What I can see now that I couldn’t see then is that both sides felt betrayed.  We all lost innocence about feminism that day or at-least were faced with the limitations of feminism.  As someone who was assigned female and was forced to live the life of a straight woman for 20 years, I do have insight into how women are treated.  But I maintain that I will never know what its like to actually *be* a woman.  I never was one.  I just looked like one – an impostor, a fake, a doppelganger.  My friends believed that I was a woman, so when I told them that I really wasn’t one, they thought I was denying my womanhood and implying that manhood was much better.  They thought I was buying into the patriarchy and believed that to be a woman was one of the worst things you could be.  This is very far from the actual truth of why I transitioned and their assumption that my motivation was flawed led to all sorts of recriminations.  I transitioned because my mind says male and my body said female.  I wanted them to match and for that I have been called a traitor, an impostor, a liar, a chauvinist pig, a tool of the patriarchy, etc.  It took me a long time to come to terms with the accusations I faced from my feminist friends.  A part of me agreed with them and felt extreme guilt that my decision to transition could make me just as bad as the boys who harassed my friends as a child.  I didn’t want to be like them.  I didn’t want to be that guy who thinks they are better than women solely because they’ve been trained to think that way.  I was also aware that gaining male privilege can make trans men become sexist jerks.  I vowed to not become that kind of man.

I’ve been living my life as I’d always wished for 8 years now.  I am an effeminate gay trans men who loves the company of women.  It took me a long time, but I have finally come to terms with the limitations of feminism and understand that my former friends did the best they could do with the information they had, as did I.  Neither side won or lost.  I still fight against sexism and believe that women need their spaces away from men.  I’m somewhat of an outsider now, but I like to look in to see how strong and powerful women can be and just happy that slowly things are getting better.  I know that I can’t give them the male privilege that I’ve gained, but I can still watch out for their safety.  I can still stand up for them when they need it.  I can still be their friend and listen when they need an ear.  I still care and no matter how hard they push me away, I will always be there.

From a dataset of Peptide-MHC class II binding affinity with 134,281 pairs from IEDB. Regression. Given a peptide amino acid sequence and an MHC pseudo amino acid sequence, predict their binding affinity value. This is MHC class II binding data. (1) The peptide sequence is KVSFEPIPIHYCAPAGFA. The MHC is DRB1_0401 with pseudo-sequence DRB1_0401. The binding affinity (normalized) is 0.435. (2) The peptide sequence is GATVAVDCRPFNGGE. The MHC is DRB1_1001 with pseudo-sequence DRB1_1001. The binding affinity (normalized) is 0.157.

In closing, If you’re a trans man reading this, please take this to heart.  Let your former life guide you, but know that you are not betraying anyone by transitioning and living your life to the fullest.  By the power vested in me you are now absolved of all guilt you are feeling.  Just one thing before you to take the plunge — don’t forget about the sisters you left behind.

Kian has been living as a gay transman for most of his 20s.  Nerdy, quirky and fey, he often spends his time thinking and writing about gay and trans politics.  He loves to learn and cook and looks for hairy men who do the same.

Requisite disclaimer: All opinions expressed in guest posts are the author’s own and do not necessarily reflect the opinions of NotAiden.

Bathrooms and “The Plague”

As most people here know, I’m about 90-99% stealth.  That is, there are only a handful of people in my metro area who both know who I am offline and that I’m trans.  About half are people I’ve slept with, maybe a third are doctors or other medical personnel, and the rest are friends or random people who needed to know (for instance, the financial aid counselor at my university).  Obviously this means I use only the men’s restrooms, locker rooms, etc.

There are just a couple of problems.  First off, I come from a family where even the non-trans men get called “ma’am” until about 30.  When I started T I figured I’d have to wait until at least 40 to pass easily and I’m fine with that, one of the advantages to coming from a gender-ambiguous family is that I know just how common feminine looking guys are.  The bigger issue is that the, uh, monthly horror didn’t stop until about a month ago (and I’m still not 100% sure).  So what do you do when you want/need to use the men’s room, but have to deal with female cycles?

  1. Tampons are your friend.  I had intense dysphoria until the T started kicking in so I couldn’t use them until a year or so ago, but if you can stomach the idea I highly suggest it.  They’re easier to get rid of than most alternatives.
  2. Also useful, but something I could never in a million years use: divacups/other reusable tampon-like things.  They freak me the fuck out (I’m afraid of it getting stuck, sue me), but I know guys who swear by them.  If you’re comfortable, go for it.  I would’ve if I ever worked up the balls.
  3. See if you can find a single stall.  I know, basic Trans 101, but I tend to forget things like this when I’m nervous so I thought I’d remind everyone.